Do you find your students suffering from an ongoing case of “knuckle buckle?” Do their wrists sag and creep into the “snake pit?” My students suffer from the same issues, too.
Playing the piano with a healthy technique is a prerequisite to becoming a capable (and of course, creative and tech-savvy!) pianist but, it’s not always an easy topic to explain to youngsters. I’m always looking for ways to communicate technical tips that will connect with and motivate students to play with ease and efficiency.
Today’s guest blogger, Doug Hanvey, has been immersed in Dorothy Taubman’s approach–a highly respected legend in the field of technique. In fact, The Golandsky Institute continues to share Taubman’s insight and brilliance with musicians from all over the world looking to improve their technique or heal from injuries resulting from poor technique.
Doug’s article explains what technique really is and the fundamentals for you to share with your students. Ms Taubman’s approach is golden so make sure to build the foundation of your technical approach around it.
Look for a followup article from me on how to model and explain these principles with concrete tips and tools very soon! You’ll gain ideas for implementing the fundamentals below and gather remedies for knuckle buckle, sagging wrists and ways to encourage the use of weight vs force.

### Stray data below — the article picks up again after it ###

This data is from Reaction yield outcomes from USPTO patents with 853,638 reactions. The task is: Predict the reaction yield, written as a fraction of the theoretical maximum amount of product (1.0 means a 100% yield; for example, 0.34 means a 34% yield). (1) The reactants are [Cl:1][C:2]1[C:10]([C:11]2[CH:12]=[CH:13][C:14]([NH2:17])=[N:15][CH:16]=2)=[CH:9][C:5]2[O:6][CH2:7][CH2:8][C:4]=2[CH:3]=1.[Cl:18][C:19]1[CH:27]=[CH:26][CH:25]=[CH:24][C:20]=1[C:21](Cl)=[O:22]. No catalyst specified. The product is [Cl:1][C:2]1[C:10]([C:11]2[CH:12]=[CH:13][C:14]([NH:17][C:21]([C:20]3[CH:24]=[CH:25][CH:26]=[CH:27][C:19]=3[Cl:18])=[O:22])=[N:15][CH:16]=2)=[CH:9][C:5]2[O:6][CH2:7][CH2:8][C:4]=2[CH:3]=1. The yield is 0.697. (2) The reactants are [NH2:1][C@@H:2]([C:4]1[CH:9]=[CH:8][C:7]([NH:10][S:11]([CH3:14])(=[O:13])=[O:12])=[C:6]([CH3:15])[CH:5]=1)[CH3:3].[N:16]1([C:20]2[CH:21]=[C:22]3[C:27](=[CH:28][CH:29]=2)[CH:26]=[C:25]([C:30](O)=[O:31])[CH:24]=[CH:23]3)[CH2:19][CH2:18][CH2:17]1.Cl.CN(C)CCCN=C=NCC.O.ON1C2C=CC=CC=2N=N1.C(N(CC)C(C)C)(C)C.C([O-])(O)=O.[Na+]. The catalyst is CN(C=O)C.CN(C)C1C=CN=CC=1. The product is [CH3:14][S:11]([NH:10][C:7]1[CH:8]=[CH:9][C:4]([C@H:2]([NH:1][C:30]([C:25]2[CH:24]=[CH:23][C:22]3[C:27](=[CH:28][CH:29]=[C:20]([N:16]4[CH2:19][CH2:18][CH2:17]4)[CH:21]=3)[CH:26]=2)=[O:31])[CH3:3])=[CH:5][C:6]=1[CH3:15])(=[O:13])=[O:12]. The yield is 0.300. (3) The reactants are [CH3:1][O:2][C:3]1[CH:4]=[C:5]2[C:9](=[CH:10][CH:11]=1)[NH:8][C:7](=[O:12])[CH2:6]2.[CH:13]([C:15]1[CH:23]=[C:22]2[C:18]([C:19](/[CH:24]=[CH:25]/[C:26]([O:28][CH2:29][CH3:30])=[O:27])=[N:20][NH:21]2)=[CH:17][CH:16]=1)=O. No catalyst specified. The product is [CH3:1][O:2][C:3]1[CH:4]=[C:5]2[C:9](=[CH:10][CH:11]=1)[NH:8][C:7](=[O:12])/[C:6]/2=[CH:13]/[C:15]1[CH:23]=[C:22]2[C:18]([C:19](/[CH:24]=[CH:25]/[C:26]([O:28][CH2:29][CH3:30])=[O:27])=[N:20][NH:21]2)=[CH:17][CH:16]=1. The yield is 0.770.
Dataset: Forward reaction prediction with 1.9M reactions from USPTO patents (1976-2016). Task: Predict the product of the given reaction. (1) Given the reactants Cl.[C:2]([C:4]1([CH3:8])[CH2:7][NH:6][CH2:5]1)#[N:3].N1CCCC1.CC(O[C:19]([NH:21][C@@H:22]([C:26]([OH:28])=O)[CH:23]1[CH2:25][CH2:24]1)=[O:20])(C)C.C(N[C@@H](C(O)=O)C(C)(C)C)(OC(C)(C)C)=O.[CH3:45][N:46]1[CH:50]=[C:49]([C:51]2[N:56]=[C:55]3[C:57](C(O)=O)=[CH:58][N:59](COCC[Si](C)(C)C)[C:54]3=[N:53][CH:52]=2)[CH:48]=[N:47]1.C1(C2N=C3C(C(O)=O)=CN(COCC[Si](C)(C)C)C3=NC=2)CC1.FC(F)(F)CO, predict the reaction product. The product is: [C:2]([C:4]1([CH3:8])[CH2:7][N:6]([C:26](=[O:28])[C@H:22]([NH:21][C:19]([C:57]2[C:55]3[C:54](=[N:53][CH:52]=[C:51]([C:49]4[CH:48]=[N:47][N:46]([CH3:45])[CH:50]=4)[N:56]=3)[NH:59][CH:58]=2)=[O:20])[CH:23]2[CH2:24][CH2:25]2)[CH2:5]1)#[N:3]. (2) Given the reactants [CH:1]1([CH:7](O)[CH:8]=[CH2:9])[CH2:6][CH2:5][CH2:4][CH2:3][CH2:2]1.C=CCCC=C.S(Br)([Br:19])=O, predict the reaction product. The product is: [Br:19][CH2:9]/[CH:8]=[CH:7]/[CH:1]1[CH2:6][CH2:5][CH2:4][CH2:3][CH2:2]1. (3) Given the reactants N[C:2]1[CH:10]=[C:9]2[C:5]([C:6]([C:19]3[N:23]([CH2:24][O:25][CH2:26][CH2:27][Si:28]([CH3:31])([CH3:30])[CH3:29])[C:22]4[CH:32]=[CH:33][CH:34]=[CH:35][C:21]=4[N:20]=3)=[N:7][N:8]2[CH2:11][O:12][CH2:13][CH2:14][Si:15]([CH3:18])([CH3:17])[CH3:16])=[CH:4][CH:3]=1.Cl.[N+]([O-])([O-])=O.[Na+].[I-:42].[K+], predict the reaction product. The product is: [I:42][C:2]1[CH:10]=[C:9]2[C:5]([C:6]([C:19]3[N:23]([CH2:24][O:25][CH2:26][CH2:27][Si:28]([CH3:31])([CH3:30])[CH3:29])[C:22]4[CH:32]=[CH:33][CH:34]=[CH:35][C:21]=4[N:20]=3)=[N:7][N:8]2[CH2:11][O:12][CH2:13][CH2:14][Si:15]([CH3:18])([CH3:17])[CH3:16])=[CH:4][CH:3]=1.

Thank you, Doug, for your clear and thorough explanation of the fundamentals!
What is Piano Technique?
Many piano students, and some piano teachers, think of technique as a tedious, even grim, subject. We all want to focus on music-making. Yet to the extent that the mechanics of how we make music go unexplored and undiscussed, we risk allowing our students (and ourselves) to develop poor and potentially injurious habits.
Many teachers think that Hanon and similar exercises are “technique.” Nothing could be further from the truth. Hanon exercises are just that – exercises.
Technique is how we position ourselves and move to play, and it should be taught prior to exercises. (Of course there are other important aspects of technique such as breathing and listening.) Playing piano without understanding good technique is no different than playing golf without knowing how to grip and swing the club. Good luck!
Fortunately, unlike Hanon (sorry, Hanon), technique needn’t be tedious or grim. I’ve found that technique can be an absorbing subject, especially when you experience how it helps you to play better and with greater ease.
While as teachers we often have the opportunity to teach good technique from the beginning, sometimes we must also “fix” students’ technique. Whether we are starting or “fixing,” good technique begins with knowing how to optimally position your body at your instrument.
The rest of this article will explore this topic from the viewpoint of the famous pedagogue Dorothy Taubman. Read More